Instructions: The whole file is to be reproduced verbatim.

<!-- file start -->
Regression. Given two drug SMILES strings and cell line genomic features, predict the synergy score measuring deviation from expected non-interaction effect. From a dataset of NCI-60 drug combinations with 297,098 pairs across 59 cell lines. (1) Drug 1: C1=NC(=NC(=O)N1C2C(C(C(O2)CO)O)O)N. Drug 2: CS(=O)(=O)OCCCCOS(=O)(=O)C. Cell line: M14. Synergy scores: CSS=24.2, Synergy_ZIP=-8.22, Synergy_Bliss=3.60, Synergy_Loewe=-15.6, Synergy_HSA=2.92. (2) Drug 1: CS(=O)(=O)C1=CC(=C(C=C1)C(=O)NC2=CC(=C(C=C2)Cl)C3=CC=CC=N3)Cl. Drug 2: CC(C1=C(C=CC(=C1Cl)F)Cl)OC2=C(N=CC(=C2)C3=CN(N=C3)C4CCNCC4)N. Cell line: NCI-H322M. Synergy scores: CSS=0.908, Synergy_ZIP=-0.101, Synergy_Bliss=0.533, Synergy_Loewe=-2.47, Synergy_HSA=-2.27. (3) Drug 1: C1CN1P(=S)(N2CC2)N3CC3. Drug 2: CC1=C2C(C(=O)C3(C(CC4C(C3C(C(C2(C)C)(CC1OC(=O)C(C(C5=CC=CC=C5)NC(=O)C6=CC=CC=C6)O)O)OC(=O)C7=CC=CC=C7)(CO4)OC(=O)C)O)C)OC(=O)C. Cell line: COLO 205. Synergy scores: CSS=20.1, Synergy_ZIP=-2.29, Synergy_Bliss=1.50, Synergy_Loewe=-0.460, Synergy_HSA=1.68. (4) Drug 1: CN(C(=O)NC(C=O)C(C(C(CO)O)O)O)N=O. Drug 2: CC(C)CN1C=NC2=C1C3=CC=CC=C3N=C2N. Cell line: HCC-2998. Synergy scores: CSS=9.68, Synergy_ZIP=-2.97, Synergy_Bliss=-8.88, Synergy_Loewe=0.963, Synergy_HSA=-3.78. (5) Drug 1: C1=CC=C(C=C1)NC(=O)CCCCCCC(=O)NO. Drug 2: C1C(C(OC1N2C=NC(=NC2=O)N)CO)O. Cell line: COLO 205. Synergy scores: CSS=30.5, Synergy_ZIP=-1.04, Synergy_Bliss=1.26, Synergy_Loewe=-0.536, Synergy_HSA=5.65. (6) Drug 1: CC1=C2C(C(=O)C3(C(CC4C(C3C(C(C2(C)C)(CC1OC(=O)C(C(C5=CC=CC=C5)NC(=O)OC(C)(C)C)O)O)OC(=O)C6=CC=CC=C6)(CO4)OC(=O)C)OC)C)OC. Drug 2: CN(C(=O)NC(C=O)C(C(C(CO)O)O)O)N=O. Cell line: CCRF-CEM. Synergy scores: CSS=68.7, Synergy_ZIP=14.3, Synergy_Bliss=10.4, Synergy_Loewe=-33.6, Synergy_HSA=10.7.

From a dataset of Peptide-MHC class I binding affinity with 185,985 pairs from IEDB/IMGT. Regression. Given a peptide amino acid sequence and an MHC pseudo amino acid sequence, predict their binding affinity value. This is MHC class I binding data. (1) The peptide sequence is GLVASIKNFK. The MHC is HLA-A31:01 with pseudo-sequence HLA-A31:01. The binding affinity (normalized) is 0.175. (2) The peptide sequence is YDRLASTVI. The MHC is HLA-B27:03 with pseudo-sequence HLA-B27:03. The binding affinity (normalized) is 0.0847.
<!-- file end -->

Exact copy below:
Regression. Given two drug SMILES strings and cell line genomic features, predict the synergy score measuring deviation from expected non-interaction effect. From a dataset of NCI-60 drug combinations with 297,098 pairs across 59 cell lines. (1) Drug 1: C1=NC(=NC(=O)N1C2C(C(C(O2)CO)O)O)N. Drug 2: CS(=O)(=O)OCCCCOS(=O)(=O)C. Cell line: M14. Synergy scores: CSS=24.2, Synergy_ZIP=-8.22, Synergy_Bliss=3.60, Synergy_Loewe=-15.6, Synergy_HSA=2.92. (2) Drug 1: CS(=O)(=O)C1=CC(=C(C=C1)C(=O)NC2=CC(=C(C=C2)Cl)C3=CC=CC=N3)Cl. Drug 2: CC(C1=C(C=CC(=C1Cl)F)Cl)OC2=C(N=CC(=C2)C3=CN(N=C3)C4CCNCC4)N. Cell line: NCI-H322M. Synergy scores: CSS=0.908, Synergy_ZIP=-0.101, Synergy_Bliss=0.533, Synergy_Loewe=-2.47, Synergy_HSA=-2.27. (3) Drug 1: C1CN1P(=S)(N2CC2)N3CC3. Drug 2: CC1=C2C(C(=O)C3(C(CC4C(C3C(C(C2(C)C)(CC1OC(=O)C(C(C5=CC=CC=C5)NC(=O)C6=CC=CC=C6)O)O)OC(=O)C7=CC=CC=C7)(CO4)OC(=O)C)O)C)OC(=O)C. Cell line: COLO 205. Synergy scores: CSS=20.1, Synergy_ZIP=-2.29, Synergy_Bliss=1.50, Synergy_Loewe=-0.460, Synergy_HSA=1.68. (4) Drug 1: CN(C(=O)NC(C=O)C(C(C(CO)O)O)O)N=O. Drug 2: CC(C)CN1C=NC2=C1C3=CC=CC=C3N=C2N. Cell line: HCC-2998. Synergy scores: CSS=9.68, Synergy_ZIP=-2.97, Synergy_Bliss=-8.88, Synergy_Loewe=0.963, Synergy_HSA=-3.78. (5) Drug 1: C1=CC=C(C=C1)NC(=O)CCCCCCC(=O)NO. Drug 2: C1C(C(OC1N2C=NC(=NC2=O)N)CO)O. Cell line: COLO 205. Synergy scores: CSS=30.5, Synergy_ZIP=-1.04, Synergy_Bliss=1.26, Synergy_Loewe=-0.536, Synergy_HSA=5.65. (6) Drug 1: CC1=C2C(C(=O)C3(C(CC4C(C3C(C(C2(C)C)(CC1OC(=O)C(C(C5=CC=CC=C5)NC(=O)OC(C)(C)C)O)O)OC(=O)C6=CC=CC=C6)(CO4)OC(=O)C)OC)C)OC. Drug 2: CN(C(=O)NC(C=O)C(C(C(CO)O)O)O)N=O. Cell line: CCRF-CEM. Synergy scores: CSS=68.7, Synergy_ZIP=14.3, Synergy_Bliss=10.4, Synergy_Loewe=-33.6, Synergy_HSA=10.7.

From a dataset of Peptide-MHC class I binding affinity with 185,985 pairs from IEDB/IMGT. Regression. Given a peptide amino acid sequence and an MHC pseudo amino acid sequence, predict their binding affinity value. This is MHC class I binding data. (1) The peptide sequence is GLVASIKNFK. The MHC is HLA-A31:01 with pseudo-sequence HLA-A31:01. The binding affinity (normalized) is 0.175. (2) The peptide sequence is YDRLASTVI. The MHC is HLA-B27:03 with pseudo-sequence HLA-B27:03. The binding affinity (normalized) is 0.0847.